Full article translated into “Pirate-speak”:

Th’ English word “shipmate” be derived from th’ Latin term pirata (“jack, corsair, sea robber”) an’ that from Greek πειρατής (peiratēs), literally “one who attacks (ships)”. Spellin’ be nay standardized until th’ eighteenth century, an’ spellings such as “pirrot“, “pyrate” an’ “pyrat” be used until this period. Sweet trade be an act o’ robbery or criminal violence by ship- or boat-borne attackers upon another ship or a coastal area, typically wi’ th’ goal o’ stealin’ cargo an’ other valuable items or properties. Them who engage in acts o’ sweet trade be called shipmates. `Tis reasonable t’ assume that sweet trade has existed fer as long as th’ oceans be plied fer commerce. Th’ earliest documented instances o’ sweet trade be in th’ fourteenth century B.C., when th’ Sea Swabbiess, a squadron o’ ocean raiders, attacked th’ ships o’ th’ Aegean an’ Mediterranean civilizations.

Narrow channels which funnel shippin’ into predictable routes be havin’ long created opportunities fer sweet trade, as well as fer privateerin’ an’ commerce raidin’. Historic examples include th’ waters o’ Gibraltar, th’ Strait o’ Malacca, Madagascar, th’ Gulf o’ Aden, an’ th’ English Channel, whose geographic strictures facilitated seafarin’ hearty attacks. A land-based parallel be th’ ambushin’ o’ travelers by bandits an’ brigands in highways an’ mountain passes. Privateerin’ uses similar methods t’ sweet trade, but th’ captain acts under orders o’ th’ state authorizin’ th’ capture o’ merchant ships belongin’ t’ an enemy nation, makin’ ‘t a legitimate form o’ war-like activity.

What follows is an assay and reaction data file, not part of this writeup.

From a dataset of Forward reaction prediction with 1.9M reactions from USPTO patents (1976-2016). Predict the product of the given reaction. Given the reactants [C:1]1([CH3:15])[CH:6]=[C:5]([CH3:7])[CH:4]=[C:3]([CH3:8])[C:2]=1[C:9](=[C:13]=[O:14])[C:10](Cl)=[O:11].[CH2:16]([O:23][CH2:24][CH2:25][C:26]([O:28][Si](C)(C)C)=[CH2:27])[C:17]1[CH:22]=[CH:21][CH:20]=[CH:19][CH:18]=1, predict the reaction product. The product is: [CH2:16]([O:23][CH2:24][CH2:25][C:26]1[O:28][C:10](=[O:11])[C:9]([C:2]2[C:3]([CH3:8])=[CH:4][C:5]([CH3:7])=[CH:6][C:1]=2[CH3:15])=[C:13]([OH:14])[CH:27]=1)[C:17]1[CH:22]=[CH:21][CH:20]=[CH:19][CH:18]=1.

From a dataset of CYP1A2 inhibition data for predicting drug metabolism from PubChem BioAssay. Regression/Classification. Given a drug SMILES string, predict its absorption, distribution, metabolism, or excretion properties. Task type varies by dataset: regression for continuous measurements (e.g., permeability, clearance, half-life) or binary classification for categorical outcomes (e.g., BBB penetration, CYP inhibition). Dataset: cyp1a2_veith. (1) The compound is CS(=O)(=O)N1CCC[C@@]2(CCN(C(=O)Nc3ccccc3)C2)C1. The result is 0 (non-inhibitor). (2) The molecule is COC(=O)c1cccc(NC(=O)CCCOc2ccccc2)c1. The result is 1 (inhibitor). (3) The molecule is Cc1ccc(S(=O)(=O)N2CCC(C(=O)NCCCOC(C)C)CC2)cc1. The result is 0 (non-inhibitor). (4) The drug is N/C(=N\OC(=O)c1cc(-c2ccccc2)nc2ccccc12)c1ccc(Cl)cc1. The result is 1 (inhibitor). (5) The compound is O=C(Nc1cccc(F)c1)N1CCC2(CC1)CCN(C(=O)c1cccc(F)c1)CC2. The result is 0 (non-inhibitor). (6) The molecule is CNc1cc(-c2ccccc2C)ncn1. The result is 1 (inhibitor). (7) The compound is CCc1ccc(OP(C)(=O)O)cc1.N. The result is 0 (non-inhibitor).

Th’ most widely known an’ far-reachin’ seafarin’ heartys in medieval Europe be th’ Vikings, seaborne warriors from Scandinavia who raided an’ looted mainly between th’ eighth an’ twelfth centuries. They raided th’ coasts, rivers an’ inland cities throughout western Europe as far as Seville, which be attacked by th’ Norse in 844. Vikings also attacked th’ coasts o’ North Africa an’ Italy an’ plundered th’ coasts o’ th’ Baltic Sea. Some Vikings ascended th’ rivers o’ eastern Europe as far as th’ Black Sea an’ Persia.

Toward th’ end o’ th’ ninth century, Moorish shipmate havens be established along th’ coast o’ southern France an’ northern Italy. In 846, Moor raiders sacked th’ extra muros Basilicas o’ Saint Peter an’ Saint Paul in Rome. In 911, th’ bishop o’ Narbonne be unable t’ return t’ France from Rome on accoun’ o’ th’ Moors from Fraxinet controlled all th’ passes in th’ Alps. Moor shipmates operated ou’ o’ th’ Balearic Isles, arrr in th’ tenth century. From 824 t’ 961, Arab shipmates in th’ Emirate o’ Crete raided th’ entire Mediterranean. In th’ fouteenth century, raids by Moor shipmates forced th’ Venetian Duke o’ Crete t’ ask Venice t’ keep its fleet on constant guard.